The Prime Minister is sternly warning MPs not to tie her hands in her bid to ensure that the will of the millions who secured a majority to leave the European Union in the June 23 referendum is honoured.
Good for her.
Nor is she being put off by the ruling of High Court judges that Parliament must be first consulted before Brexit is allowed to go ahead. This, admittedly, is a considerable setback, but let us not forget that it was Parliament that authorised the referendum, so you might have thought Westminster had already given its blessing on the outcome, whether for or against quitting Europe.
This is not, however, the case. But it seems unfair that the declared wish by a substantial majority of voters to adopt a certain course can be frustrated in this way. The Remainers do not seem capable of accepting the simple truth, as once enunciated by Sir Winston Churchill, that one vote is enough.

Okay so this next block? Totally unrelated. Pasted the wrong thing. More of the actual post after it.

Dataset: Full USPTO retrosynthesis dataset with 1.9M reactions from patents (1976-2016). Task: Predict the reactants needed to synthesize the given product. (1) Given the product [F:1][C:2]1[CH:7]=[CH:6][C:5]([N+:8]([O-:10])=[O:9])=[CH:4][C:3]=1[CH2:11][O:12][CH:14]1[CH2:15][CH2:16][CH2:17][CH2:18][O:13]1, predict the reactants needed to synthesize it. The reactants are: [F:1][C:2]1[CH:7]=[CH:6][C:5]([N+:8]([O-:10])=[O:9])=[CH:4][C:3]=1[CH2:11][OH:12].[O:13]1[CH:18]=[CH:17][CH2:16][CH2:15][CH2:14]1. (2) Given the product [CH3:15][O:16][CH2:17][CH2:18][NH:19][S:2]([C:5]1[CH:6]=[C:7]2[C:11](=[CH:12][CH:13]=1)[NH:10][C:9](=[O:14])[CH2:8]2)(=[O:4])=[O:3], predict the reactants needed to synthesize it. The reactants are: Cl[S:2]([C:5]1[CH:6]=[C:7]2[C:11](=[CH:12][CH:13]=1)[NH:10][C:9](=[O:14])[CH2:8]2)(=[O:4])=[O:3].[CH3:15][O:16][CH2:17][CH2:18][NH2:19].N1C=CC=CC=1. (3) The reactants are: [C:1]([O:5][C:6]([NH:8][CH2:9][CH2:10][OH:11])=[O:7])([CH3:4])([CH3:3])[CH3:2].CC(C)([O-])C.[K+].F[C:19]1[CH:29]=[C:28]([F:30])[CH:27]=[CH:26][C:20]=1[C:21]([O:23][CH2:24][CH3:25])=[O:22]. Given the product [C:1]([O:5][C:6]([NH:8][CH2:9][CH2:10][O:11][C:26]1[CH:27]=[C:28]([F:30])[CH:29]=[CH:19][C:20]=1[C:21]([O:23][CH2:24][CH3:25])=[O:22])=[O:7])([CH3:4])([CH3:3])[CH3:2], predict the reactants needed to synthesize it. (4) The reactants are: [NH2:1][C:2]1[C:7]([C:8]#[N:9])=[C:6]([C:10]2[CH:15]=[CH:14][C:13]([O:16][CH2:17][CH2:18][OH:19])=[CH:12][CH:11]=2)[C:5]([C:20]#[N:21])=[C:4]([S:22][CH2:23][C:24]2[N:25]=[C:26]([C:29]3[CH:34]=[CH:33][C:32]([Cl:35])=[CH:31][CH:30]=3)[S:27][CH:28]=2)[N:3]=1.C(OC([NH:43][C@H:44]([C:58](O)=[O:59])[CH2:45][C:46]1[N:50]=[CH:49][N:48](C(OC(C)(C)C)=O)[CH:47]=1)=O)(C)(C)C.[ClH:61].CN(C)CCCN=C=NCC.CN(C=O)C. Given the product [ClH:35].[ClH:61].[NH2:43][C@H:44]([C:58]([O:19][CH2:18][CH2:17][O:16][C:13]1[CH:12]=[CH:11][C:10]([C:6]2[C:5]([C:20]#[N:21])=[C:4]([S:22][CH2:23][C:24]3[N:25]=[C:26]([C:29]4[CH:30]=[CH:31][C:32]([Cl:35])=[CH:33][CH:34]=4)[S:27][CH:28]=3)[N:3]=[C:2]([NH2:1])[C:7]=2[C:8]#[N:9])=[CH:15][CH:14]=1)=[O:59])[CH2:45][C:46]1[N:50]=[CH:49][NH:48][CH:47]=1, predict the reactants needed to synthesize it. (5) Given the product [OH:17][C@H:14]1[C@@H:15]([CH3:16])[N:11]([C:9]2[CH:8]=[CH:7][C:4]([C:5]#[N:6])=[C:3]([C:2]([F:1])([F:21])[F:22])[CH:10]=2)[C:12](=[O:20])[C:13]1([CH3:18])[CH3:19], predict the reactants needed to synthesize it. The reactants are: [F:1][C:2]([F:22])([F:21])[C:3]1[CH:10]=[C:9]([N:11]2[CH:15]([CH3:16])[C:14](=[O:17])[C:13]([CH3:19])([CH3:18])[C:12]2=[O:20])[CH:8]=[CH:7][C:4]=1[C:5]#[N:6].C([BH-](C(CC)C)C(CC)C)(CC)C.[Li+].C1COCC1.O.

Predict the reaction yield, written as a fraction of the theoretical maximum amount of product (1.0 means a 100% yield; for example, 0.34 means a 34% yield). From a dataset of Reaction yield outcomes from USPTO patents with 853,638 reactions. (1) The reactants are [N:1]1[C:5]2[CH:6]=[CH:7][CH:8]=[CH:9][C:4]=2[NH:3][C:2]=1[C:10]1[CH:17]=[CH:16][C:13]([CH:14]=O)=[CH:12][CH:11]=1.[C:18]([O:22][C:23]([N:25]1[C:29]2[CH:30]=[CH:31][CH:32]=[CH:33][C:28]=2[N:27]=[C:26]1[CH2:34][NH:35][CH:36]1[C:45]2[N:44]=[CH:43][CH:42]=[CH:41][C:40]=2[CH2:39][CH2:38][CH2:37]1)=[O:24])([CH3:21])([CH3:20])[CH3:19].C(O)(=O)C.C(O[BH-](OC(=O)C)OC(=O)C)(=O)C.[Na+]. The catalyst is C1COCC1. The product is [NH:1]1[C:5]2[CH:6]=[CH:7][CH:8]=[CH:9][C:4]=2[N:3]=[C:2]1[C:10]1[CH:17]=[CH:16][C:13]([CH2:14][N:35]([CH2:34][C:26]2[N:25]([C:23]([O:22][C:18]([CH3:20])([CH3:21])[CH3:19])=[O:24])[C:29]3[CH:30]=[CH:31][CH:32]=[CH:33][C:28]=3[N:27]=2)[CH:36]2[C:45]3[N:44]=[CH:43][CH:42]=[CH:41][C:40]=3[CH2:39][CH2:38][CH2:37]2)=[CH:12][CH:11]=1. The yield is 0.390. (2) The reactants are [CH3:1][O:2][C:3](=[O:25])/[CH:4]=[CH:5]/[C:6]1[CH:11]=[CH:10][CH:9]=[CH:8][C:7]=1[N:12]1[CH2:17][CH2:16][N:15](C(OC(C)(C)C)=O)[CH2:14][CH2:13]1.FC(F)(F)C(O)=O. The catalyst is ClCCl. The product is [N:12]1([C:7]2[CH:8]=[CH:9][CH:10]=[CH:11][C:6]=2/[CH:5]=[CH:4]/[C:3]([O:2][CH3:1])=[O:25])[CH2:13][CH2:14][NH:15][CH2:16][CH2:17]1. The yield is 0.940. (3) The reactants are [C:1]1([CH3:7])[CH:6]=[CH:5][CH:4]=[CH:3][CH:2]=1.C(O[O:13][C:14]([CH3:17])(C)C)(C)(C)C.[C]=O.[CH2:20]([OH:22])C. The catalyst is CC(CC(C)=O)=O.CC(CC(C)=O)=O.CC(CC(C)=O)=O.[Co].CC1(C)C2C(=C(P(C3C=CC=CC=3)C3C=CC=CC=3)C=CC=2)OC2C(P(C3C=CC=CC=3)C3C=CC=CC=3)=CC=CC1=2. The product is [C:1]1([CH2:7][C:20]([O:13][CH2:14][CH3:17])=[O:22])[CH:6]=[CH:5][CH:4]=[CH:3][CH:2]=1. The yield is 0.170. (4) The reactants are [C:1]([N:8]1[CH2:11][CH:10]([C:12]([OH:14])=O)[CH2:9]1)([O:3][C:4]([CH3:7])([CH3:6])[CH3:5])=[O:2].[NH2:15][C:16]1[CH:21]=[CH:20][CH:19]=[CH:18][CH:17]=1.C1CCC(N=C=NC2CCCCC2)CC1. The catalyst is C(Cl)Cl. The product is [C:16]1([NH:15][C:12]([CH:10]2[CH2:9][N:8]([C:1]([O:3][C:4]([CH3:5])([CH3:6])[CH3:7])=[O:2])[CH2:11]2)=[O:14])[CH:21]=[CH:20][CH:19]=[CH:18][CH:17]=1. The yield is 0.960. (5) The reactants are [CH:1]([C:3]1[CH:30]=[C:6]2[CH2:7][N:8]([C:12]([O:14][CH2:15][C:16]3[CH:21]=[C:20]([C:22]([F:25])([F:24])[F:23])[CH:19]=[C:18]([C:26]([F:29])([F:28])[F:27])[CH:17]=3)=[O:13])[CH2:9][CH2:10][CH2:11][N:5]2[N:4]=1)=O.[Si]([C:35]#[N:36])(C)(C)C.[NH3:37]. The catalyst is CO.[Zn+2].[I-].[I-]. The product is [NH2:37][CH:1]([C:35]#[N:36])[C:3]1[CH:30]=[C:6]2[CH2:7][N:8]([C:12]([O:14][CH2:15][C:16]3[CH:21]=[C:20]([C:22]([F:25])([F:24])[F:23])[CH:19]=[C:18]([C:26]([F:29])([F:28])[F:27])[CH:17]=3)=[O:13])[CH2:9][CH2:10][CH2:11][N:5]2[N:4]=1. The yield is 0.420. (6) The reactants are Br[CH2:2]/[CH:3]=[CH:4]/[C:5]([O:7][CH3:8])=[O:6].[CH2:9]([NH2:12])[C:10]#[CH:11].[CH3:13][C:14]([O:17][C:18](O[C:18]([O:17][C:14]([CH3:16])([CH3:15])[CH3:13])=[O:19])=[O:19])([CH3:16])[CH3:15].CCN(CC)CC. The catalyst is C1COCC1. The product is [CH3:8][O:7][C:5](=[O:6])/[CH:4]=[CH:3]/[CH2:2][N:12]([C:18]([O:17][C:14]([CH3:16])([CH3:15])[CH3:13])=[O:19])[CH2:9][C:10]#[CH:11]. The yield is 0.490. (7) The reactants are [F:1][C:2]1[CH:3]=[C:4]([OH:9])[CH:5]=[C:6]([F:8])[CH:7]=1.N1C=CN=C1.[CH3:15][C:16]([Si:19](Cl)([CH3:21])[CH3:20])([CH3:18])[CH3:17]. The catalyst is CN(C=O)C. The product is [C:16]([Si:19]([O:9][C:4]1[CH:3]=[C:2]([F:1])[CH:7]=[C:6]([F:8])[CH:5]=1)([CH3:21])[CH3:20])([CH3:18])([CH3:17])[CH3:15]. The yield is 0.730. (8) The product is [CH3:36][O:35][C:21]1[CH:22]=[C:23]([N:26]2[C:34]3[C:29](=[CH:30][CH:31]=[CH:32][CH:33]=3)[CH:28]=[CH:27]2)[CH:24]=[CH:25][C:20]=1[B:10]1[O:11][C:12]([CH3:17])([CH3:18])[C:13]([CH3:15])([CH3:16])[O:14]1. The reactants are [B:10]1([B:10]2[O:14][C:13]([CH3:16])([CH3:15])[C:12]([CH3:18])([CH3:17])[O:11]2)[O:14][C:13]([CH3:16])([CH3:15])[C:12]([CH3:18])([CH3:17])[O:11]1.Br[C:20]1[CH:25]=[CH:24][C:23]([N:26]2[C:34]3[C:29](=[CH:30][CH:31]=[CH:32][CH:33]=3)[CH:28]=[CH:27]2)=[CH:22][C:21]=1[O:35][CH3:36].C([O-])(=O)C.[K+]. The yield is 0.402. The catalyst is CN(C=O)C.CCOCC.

So Theresa May is having a lot of brickbats hurled in her direction, including some from her own side. She will need all the weapons available in her political armoury to ensure the will of 52 per cent of the people is achieved.
But she is embarking on this task with an impressive spirit and even defiance. As a last resort she could order an early general election.
Let it not be forgotten either that Theresa May was a Remainer during the referendum campaign, although she did not shout it from the rooftops.
Which makes it all the more commendable that she is determined to see the outcome of the referendum implemented.
- Liberal Democrat Nick Clegg, who led his party to disaster at the last general election, reportedly says the “little people” who supported Brexit did not know what they were voting for in the June referendum. No wonder Parliament and Parliamentarians are in such low repute when people like Clegg can dismiss the views of more than 17 million people without a second thought.